2. Find out what’s not working. Find out what is working.
We dug into our existing centers. Since we had both companies to draw on, we found out what ideas hadn’t worked well. As an example, in one center we had three different collaboration technologies. None of which would talk to the others. It’s kind of hard to create a new digital design flow when the underlying technologies wouldn’t integrate, so we decided to pick only one collaboration tech in our new space. That’s one example, but we had a LOT of things we stopped doing.
Another example was a “cube” where we projected images around a user. It was a good concept (and pricey to build), but there were several issues. The number of lumens in the displayed images was so low that we had to turn out the lights in the rest of the lab in order to see them at all. That was kind of a creepy feeling to visiting customers. The cube also only held one person comfortably. Two people in the cube was even creepier. Lastly, the images were of such low quality that the response to them was a resounding “Meh.” So we liked the intent of the idea, but not its implementation.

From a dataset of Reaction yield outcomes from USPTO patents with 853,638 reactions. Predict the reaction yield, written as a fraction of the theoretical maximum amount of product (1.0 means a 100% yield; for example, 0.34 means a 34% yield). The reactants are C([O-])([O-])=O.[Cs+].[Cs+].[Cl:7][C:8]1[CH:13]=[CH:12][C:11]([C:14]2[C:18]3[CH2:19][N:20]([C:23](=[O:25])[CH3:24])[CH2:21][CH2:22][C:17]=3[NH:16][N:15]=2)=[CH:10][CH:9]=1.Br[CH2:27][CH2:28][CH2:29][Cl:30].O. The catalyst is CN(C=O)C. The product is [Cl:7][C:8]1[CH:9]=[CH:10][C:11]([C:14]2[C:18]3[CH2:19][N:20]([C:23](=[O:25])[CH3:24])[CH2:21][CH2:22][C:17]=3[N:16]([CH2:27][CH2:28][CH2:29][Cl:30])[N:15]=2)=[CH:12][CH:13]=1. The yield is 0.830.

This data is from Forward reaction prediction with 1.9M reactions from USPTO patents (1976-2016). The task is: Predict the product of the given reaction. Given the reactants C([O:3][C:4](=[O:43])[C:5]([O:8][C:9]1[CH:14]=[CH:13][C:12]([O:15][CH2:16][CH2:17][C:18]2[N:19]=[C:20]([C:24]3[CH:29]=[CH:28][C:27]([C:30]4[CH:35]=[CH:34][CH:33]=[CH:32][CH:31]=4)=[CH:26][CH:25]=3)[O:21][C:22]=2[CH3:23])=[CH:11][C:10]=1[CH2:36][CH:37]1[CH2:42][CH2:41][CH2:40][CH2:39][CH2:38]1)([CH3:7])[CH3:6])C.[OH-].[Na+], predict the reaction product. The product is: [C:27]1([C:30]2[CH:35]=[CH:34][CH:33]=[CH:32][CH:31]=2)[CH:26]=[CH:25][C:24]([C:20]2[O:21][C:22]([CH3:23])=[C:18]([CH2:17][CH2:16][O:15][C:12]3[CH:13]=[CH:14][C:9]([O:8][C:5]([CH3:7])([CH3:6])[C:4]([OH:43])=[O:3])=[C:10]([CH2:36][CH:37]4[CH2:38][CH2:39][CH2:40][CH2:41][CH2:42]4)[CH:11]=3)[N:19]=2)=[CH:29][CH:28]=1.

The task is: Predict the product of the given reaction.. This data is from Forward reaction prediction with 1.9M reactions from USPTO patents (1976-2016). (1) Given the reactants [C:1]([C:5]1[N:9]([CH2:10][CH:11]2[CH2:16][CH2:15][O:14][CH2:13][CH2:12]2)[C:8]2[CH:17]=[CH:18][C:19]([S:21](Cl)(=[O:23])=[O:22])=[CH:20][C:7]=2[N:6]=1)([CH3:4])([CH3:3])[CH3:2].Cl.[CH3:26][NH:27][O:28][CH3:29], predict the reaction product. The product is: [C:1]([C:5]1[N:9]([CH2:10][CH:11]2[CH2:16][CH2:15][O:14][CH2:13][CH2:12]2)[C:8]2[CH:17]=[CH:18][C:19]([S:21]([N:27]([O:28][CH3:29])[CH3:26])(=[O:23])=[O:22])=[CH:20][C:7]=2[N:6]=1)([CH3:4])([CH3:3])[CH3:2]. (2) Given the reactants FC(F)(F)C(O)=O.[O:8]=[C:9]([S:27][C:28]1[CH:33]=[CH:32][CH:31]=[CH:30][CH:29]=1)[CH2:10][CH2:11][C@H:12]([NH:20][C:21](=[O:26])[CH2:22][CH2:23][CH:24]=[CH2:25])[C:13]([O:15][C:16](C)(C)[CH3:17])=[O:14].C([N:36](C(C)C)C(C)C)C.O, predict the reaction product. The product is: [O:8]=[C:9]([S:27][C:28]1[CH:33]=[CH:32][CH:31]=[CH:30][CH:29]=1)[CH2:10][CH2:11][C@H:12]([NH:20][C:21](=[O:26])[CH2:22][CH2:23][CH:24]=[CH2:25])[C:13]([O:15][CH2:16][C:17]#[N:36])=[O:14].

Instead, in our new Collaboration Center, we built what we call the X Room. Like, as in ‘X Marks The Spot.’ Or ‘X-pand’ or ‘X-perience.’ It’s a room with 16 by 9-foot walls that surround you with touchscreen technology and high-definition projections — so that we can put you in a grocery store, in one of our data centers, or in an IndyCar.
In essence, we stole the best ideas from both companies (and avoided the worst mistakes) in this part of our process.
3. Brainstorm with annoying people. (People different from you).